2018: Remembrance in the rear view… An opinion
By Skip Clement
[dropcap]L[/dropcap]ast year, 2018, is in the rear view mirror now and I can’t help thinking that it was unique in several ways.
The political trending toward populism worldwide comes to mind first, and the fallout from that may still have us bursting into flames.
Then there’s this climate issue thing that leads us to discovering there are still flat earth thinkers among us, even “The Man in the High Castle” is trying to keep us in the slow lane.
The saddest remembrance of things past is the trend in the United States of America under our new management that insures the probability that corporations will own our once pristine public hunting, fishing, and recreating lands.
Lastly, that scrapping clean air and water regs, and shrinking parks and preserves will unleash a new Silent Spring from which much of our lands, fisheries, public health, and states may never recover.
SIDEBAR: Writer and historian Wallace Stegner called national parks / public lands “The best idea we ever had. Absolutely American, absolutely democratic, they reflect us at our best rather than our worst.”
For He’s a Jolly Good Fellow
Another marker for 2018 is the loss of a few who did so much for so many of us in our private world of sports fishing. Let me shout them out.
Charles Smith (1936 – 2018) is not a household name, but if you love fishing in the warm aqua blue saltwater shallows of the world, you know his calling card – the Crazy Charlie Fly. There’s a good story around both Smith personally and that famous fly he invented.
What many still don’t recognize about Smith, like many of today’s Bahamian guides that followed his path is that he knew how to swim a fly, and cast to a bonefish. And what most visitors never get to know, where and how to hunt for bonefish.
Many copy his bonefish angling techniques to this day.
There’s a little bit of a brouhaha behind the history of the Crazy Charlie Fly. It’s a story worth repeating as is Charlie’s impact on the history of lodges in the Bahamas catering to fly fishers in pursuit of bonefish, or more properly Albula vulpes.
Back to the birthplace of trout fly fishing in the new world
Art Lee (1942 – 2018) championed the idea that streamside tactics were more relevant to catching trouts than entomological science. His thoughts on how to trout fish still guide thousands of trout fly fishers worldwide.
I had the privilege hearing him speak at New York outdoor show sometime in the mid-1980s. My remembrance of Lee is his being so wound up and so enthusiastic about fly fishing. I have no recollection of what he actually said.
NOTE: I rummaged through my boxed books and found a signed copy of Fishing Dry Flies for Trout on Rivers and Streams. He is the author of dozens of books, and an icon in the Catskills.
Our most sporting president
President George W. H. Bush (1924 – 2018) is remembered from Kennebunkport, Maine to The Florida Keys as an avid angler, and the most sporting president in U. S. history.
The father of modern fly fishing
Lefty Kreh (1925 – 2018) knew everyone and everyone liked him; he never had a bad thing to say about anything or anybody involved in fly fishing. Steve Kantner, a personal friend of Lefty’s, called him the Father of Modern Day Fly Fishing, and the handle stuck. He was a real one-off person. It was a great privilege to have known him up close and personal.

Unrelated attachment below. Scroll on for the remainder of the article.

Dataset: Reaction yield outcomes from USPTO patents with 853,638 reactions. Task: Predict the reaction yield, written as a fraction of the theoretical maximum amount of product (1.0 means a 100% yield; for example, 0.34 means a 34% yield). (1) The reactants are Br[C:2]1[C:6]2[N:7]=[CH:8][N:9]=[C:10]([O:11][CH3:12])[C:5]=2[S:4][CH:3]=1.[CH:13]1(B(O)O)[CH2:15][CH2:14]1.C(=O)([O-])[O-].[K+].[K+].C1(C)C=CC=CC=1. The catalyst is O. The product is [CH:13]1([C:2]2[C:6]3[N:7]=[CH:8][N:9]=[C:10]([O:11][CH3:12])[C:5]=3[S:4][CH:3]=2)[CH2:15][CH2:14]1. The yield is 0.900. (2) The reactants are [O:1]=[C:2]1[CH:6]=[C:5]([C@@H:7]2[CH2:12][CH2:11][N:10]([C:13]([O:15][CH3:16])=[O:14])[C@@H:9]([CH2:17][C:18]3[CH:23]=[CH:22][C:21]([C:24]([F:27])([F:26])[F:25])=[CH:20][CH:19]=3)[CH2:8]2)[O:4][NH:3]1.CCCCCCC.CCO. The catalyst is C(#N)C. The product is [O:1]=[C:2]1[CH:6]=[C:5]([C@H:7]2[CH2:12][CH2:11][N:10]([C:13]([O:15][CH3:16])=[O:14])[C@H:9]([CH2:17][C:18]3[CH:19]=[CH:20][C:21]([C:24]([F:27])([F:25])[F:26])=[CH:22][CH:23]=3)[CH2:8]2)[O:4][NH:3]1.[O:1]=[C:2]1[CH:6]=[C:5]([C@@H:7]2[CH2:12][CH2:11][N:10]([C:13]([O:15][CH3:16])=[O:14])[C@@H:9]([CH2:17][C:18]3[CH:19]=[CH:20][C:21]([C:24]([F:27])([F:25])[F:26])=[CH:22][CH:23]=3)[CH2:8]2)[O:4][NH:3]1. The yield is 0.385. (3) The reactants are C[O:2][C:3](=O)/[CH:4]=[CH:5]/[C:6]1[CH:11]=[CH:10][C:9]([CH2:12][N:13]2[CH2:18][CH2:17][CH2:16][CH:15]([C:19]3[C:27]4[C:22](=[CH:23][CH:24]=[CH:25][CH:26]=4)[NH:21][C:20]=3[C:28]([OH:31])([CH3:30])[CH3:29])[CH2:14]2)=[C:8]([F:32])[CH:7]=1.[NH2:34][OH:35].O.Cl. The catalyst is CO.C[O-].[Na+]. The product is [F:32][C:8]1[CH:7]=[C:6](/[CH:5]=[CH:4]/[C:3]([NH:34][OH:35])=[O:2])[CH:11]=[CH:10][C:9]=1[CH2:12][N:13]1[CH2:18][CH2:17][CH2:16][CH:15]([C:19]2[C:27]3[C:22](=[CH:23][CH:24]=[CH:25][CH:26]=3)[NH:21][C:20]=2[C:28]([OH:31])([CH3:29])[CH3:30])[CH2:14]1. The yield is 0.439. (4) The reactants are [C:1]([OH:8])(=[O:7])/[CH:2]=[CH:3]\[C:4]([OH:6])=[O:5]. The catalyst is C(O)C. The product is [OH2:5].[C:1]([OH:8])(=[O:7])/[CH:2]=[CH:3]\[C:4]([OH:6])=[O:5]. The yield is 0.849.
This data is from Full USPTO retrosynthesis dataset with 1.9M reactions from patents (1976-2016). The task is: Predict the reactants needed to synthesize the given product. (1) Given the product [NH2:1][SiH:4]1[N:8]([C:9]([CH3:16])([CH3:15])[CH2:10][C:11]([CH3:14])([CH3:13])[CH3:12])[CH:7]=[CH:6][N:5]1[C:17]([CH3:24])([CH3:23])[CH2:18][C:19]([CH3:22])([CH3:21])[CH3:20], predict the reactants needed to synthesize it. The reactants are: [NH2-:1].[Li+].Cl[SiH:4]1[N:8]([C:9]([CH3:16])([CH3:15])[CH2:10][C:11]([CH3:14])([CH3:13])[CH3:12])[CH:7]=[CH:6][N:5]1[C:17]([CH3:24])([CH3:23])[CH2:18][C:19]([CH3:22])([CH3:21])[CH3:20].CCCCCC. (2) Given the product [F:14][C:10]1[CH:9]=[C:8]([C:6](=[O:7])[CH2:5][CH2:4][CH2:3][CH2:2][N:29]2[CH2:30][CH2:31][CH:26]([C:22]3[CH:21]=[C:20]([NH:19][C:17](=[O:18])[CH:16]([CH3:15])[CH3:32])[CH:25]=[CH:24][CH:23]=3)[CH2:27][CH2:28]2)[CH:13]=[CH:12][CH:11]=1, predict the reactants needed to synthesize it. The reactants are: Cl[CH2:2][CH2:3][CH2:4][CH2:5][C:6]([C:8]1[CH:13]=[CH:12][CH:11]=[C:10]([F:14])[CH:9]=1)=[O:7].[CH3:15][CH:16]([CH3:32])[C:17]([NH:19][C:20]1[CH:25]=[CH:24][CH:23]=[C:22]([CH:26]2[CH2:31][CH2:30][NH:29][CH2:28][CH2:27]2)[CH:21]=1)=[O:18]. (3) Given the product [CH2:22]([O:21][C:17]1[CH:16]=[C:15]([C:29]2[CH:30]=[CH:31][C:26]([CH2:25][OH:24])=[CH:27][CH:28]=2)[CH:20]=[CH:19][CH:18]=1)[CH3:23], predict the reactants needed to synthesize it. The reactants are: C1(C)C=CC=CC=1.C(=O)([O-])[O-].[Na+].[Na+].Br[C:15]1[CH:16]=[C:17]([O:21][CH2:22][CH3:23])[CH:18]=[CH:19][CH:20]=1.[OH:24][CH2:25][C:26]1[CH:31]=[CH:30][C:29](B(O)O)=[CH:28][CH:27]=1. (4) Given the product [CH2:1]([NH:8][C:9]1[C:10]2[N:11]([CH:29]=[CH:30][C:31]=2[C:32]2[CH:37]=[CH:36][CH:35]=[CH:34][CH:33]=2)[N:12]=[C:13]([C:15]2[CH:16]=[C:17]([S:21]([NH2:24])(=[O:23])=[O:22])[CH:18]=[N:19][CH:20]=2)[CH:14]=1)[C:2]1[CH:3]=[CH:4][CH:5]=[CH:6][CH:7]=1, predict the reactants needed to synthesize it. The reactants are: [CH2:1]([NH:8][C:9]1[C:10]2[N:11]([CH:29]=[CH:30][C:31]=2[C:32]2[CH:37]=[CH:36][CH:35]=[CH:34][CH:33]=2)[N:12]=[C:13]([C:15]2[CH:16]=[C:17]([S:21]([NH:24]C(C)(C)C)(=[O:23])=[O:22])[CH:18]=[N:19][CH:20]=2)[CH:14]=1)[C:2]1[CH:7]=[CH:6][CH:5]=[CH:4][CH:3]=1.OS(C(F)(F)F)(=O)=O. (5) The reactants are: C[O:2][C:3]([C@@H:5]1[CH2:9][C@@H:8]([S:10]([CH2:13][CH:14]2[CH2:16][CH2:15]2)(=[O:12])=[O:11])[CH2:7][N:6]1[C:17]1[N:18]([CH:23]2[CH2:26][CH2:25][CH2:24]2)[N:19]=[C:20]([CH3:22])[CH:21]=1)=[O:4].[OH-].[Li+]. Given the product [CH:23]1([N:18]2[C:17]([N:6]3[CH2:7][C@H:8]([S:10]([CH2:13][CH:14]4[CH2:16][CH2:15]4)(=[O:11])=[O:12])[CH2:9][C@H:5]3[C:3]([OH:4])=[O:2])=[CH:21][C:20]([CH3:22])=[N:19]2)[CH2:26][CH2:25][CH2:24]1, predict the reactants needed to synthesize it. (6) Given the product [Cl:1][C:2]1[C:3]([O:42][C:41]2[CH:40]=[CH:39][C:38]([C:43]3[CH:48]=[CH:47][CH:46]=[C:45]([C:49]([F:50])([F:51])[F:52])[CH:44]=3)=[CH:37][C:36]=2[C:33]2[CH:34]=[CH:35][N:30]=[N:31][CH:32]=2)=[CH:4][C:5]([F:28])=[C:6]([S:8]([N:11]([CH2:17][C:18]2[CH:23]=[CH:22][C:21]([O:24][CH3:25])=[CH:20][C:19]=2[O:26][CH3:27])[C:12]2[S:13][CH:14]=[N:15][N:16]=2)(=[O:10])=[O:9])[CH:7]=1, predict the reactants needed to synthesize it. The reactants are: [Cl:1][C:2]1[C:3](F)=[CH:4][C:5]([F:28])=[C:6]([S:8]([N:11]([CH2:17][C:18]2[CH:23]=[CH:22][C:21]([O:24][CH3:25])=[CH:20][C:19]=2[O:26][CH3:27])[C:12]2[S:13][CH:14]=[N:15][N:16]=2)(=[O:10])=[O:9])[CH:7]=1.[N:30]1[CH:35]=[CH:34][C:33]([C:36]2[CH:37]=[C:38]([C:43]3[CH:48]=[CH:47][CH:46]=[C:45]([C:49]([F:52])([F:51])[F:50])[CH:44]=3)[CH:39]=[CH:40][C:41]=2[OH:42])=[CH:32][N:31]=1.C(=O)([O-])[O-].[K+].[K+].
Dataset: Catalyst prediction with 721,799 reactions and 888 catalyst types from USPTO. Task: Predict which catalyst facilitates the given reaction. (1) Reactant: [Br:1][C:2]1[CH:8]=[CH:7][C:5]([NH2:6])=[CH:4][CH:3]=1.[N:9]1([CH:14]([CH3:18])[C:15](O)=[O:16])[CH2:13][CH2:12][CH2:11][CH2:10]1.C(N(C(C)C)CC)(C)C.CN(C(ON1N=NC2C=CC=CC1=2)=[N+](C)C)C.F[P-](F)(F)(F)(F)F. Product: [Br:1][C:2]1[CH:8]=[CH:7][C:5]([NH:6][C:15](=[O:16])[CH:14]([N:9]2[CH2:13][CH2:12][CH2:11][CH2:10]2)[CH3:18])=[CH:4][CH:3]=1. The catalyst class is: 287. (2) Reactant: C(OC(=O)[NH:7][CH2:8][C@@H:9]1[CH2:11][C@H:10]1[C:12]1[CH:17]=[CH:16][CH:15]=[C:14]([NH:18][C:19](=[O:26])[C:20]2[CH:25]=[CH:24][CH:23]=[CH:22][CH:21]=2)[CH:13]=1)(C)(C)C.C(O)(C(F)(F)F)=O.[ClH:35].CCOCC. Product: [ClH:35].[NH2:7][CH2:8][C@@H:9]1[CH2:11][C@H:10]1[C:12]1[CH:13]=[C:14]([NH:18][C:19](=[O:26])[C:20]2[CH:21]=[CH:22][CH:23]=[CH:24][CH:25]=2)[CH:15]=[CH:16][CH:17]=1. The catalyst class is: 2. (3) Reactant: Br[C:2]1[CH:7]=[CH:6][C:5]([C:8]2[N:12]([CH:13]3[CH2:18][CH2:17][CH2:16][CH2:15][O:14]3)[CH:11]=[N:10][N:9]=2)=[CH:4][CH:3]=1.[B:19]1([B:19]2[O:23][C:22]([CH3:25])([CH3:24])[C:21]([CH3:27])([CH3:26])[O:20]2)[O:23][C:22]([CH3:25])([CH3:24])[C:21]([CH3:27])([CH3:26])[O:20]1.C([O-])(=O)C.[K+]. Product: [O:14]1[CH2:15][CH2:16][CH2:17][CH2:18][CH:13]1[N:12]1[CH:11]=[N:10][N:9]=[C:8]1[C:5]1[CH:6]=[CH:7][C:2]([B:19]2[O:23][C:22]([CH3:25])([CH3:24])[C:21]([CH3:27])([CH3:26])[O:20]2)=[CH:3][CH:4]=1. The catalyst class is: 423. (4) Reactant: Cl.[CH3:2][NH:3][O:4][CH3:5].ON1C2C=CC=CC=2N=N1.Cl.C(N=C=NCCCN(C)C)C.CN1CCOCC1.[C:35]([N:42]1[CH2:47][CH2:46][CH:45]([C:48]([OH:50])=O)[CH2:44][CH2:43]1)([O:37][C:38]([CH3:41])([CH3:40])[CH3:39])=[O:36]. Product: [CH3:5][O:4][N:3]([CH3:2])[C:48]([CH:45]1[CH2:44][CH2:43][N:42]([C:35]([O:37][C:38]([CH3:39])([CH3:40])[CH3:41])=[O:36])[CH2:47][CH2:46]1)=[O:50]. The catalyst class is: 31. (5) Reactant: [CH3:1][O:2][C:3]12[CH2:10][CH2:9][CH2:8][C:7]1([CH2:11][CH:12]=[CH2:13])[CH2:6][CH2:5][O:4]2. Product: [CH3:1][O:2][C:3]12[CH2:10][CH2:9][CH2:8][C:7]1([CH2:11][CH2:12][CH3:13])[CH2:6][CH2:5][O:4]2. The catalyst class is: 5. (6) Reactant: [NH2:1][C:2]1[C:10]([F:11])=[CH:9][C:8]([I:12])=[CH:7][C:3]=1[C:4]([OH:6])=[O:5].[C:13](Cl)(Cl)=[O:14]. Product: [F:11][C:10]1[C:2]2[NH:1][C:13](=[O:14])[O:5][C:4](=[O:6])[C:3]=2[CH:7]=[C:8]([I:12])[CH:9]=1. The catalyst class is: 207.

No current or past person has had such a long-term impact on fly fishing or kept it in such a favorable light as Lefty Kreh.
The best book of 2018 was by Steven Davis
These so-called conservatives are almost unanimously the perfect foils for their own missteps “What was I thinking.”
In it, you will find out that the so-called conservatives promoting the transfer of public lands are ideologically driven and not that invested in the realities of the conditions that exist now. To them, it’s unimportant that public lands are vastly enjoyed. Or that public access to hunting and fishing is overwhelmingly popular, that there are a million or more outdoor industry jobs, and they’re utterly blind to the long-term aftermath of what wild west extraction would bring.
Those driving the privatization bus have long ago been “outed” by every responsible news organization in the U. S. and Canada.
The Europeans, who long ago had their lands taken off the table as accessible to them, are dumbfounded that we would give away public land to special interests and as they put it, genuflect to “Financial Aristocrats.”
Davis also makes clear we are at a crossroads in American history, if we make the right choices we get to keep the best idea we ever had. If we follow the path the present administration has put us on, we don’t get to keep the unspoiled park and preserve system we now enjoy.
Featured Image (Gold King mine Aug. 2005): The creeks and streams all over the West, and Alaska frequently become polluted with toxic chemicals – think federal Superfund dollars – your dollars to clean up messes by mining companies. For example: the Gold King mine in August, 2015 again spilled its toxic retention pond waste. All of it ran into the Animas River in Durango, Colorado – killing every living thing. Owners shuttered the mine was initially shuttered in the 1920s. It is just one among 500,000 in the United States.
The cost of cleaning up only 200 hard rock mines is estimated between $24 and $54 billion. Currently, mine operators have friends in DC.They’ve gotten the current administration to consider federal indemnity from future lawsuits on their past shuttered operations. They have already gotten responsibility relief from insuring against damages to citizens, businesses and the environment when a disaster occurs.